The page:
89% of investors give a vote of confidence to Glasgow city centre

One Cowcaddens

INVESTOR research by leading independent property advisory firm, Lismore Real Estate Advisors has shown that 89% of investors expect to see investment opportunities in Glasgow city centre market increase over the next year. Property companies are the most bullish, with over 90% forecasting a year of opportunity, while funds are more cautious at 40%.

Investor feedback underscores Glasgow’s attractiveness due to its favourable yield gap compared to other key regional cities and robust fundamentals across various sectors, including an under supply of PBSA, a strong prime retail market and in the office sector, a low availability of Grade A space.

Living and Industrial sectors are favoured by investors, accounting for 32% each, reflecting the appetite nationally for these sectors on the back positive supply/demand dynamics and strong forecast rental growth. The retail and office sectors also garner interest by 18% of respondents, with the micro location being highlighted as fundamental to appetite for both sectors.

Despite this upbeat sentiment, only 21% expressing confidence in the public sector’s support, citing potential challenges such as rent control legislation hindering Glasgow City Council’s ambitions to revitalise its urban core and bring residents back to its heart. Positively, there is certainly appetite from the public sector and the Glasgow City Region deal will deliver £1.1bn in public sector investment to deliver major infrastructure and regeneration projects over the coming years. 

For an expert view, Lismore interviewed Stuart Orr, Senior Development Manager of Land Securities, who said: “Glasgow’s allure for redevelopment and investment lies in its robust infrastructure and economic prowess, boasting a substantial, well-educated population and thriving sectors like office and retail, with Buchanan Street having effectively zero vacancy and 20% rental growth over the last 18 months.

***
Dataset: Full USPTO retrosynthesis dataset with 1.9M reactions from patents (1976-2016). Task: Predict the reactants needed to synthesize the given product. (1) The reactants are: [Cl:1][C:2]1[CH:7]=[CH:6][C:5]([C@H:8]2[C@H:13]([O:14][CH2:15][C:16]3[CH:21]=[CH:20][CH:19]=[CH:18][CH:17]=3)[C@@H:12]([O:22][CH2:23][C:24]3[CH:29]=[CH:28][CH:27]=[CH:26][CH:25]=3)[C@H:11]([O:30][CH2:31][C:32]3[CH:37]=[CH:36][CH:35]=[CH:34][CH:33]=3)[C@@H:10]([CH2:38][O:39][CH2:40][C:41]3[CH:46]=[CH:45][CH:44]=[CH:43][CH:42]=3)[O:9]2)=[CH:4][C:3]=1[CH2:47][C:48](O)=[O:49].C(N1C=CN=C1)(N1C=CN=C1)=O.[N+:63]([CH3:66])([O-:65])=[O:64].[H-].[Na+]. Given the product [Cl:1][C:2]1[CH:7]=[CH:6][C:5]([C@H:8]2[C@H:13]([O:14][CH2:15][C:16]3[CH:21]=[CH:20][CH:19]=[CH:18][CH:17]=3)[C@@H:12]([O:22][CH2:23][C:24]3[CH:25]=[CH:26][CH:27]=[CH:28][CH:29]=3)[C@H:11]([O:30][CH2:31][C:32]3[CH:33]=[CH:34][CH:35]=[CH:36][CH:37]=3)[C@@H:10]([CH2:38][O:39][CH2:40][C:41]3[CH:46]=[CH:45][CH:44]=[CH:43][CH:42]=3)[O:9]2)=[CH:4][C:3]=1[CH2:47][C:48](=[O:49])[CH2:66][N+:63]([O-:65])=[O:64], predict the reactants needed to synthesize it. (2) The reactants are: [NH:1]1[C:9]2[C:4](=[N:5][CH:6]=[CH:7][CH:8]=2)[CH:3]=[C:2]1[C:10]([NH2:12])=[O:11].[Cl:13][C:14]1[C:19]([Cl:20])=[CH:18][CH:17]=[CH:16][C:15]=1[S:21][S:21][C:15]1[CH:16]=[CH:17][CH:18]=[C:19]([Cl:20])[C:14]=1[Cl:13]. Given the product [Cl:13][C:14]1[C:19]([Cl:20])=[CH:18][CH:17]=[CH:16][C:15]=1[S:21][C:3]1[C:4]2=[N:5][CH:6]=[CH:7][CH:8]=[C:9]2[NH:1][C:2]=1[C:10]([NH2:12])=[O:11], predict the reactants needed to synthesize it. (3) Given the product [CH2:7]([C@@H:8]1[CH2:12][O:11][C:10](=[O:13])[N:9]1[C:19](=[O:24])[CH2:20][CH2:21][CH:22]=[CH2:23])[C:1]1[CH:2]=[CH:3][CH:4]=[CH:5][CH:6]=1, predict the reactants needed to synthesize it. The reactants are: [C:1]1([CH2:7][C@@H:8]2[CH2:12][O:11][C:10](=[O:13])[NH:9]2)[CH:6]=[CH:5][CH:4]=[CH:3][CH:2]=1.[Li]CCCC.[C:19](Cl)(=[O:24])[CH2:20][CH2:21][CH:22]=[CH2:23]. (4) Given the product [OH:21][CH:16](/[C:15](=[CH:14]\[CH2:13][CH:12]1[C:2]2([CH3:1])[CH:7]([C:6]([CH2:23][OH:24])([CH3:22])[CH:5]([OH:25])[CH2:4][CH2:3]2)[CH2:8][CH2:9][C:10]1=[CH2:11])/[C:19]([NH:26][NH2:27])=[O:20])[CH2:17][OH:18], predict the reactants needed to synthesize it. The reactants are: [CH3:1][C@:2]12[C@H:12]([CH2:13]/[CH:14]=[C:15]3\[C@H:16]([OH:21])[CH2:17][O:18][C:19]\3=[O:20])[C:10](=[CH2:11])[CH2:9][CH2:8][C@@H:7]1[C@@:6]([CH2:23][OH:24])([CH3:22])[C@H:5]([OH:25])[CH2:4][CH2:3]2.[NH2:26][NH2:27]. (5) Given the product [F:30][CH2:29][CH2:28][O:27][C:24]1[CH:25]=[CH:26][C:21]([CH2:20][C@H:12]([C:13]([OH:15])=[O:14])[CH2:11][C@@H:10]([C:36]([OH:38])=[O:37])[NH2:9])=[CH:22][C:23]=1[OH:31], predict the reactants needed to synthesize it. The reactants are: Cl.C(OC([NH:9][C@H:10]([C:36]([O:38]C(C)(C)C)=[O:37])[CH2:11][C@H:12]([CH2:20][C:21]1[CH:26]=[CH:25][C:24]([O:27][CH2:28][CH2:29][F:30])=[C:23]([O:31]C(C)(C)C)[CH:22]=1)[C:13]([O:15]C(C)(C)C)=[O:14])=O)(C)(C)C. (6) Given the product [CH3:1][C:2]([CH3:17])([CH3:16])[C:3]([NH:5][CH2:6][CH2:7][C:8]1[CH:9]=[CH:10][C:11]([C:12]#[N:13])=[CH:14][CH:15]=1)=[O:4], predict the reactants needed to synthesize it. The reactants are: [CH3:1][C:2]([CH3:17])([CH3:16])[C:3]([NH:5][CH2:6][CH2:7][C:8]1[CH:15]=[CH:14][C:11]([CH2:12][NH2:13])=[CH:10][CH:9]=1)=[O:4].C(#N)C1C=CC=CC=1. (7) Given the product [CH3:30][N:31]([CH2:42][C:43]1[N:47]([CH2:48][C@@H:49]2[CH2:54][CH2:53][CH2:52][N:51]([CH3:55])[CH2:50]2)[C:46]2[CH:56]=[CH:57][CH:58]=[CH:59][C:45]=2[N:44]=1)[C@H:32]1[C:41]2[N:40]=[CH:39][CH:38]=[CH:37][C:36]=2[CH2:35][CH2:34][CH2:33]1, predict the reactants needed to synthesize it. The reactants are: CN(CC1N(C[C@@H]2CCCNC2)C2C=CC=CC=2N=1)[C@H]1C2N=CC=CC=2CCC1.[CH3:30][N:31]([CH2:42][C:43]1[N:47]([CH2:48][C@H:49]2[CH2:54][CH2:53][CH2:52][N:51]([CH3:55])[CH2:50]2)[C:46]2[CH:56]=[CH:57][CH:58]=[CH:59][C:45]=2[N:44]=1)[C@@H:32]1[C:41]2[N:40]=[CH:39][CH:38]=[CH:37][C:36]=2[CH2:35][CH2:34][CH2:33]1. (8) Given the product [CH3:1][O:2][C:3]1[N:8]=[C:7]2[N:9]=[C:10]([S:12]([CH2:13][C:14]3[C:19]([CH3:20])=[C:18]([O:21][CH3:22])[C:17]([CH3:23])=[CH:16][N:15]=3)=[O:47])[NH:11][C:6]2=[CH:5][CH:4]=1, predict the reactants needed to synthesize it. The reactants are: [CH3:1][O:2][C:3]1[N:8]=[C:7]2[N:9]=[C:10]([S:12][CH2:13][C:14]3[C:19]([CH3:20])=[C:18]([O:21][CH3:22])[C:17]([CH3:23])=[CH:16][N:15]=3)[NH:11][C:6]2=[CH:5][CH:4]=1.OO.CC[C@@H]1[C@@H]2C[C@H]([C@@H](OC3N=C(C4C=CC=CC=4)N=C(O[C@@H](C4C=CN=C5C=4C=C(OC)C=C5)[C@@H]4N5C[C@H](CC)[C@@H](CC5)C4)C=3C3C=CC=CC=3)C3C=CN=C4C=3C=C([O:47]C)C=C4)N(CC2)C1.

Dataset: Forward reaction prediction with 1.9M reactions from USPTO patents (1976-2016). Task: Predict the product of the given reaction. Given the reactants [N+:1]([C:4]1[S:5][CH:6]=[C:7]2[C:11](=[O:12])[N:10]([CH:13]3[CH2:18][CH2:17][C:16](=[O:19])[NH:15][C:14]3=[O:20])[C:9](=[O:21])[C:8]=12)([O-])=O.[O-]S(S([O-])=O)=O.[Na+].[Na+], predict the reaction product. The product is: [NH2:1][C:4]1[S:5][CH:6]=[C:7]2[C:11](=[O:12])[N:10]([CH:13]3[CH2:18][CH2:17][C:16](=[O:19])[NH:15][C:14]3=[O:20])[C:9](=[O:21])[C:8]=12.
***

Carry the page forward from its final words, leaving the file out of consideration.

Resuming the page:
“Challenges persist, with construction costs and financing hurdles hindering redevelopment projects in recent years. Despite setbacks, Glasgow’s resilience shines through, with strategies focusing on sustainable mixed-use and PBSA developments. Glasgow’s potential remains recognised, even amidst day-to-day urban issues, including a better integrated public transport infrastructure that connects to the airport and improvements to public realm. 

“As regeneration efforts continue, areas like Tradeston, Lancefield Quay and Cowcaddens emerge as hot spots for revitalisation, driven by favourable land values and proximity to transport hubs, promising a vibrant future for the city’s urban landscape.”

Simon Cusiter, Director of Lismore agrees: “Glasgow City Council’s aspirations to rejuvenate the heart of the city and draw residents back to its centre reflect a broader trend in the UK property market.

“Glasgow’s city centre population growth hinges on rent control policy, but uncertainty due to the Housing Bill, delays investment and has stalled development for several years. Short-term impacts hinder growth, but the medium-term potential is significant. It is more crucial than ever that public and private sectors are properly aligned in order to stimulate the development and regeneration the city deserves. 

“Glasgow’s resilience shines through, but the key to unlocking this potential is in supporting regeneration in the city centre collaboratively between public and private sector to provide housing and office space to allow the city to thrive.”

More detailed research findings and expert views from Stuart Orr and Simon Cusiter can be found in the Lismore Quarterly Review for Q1 2024, available to download from: HERE

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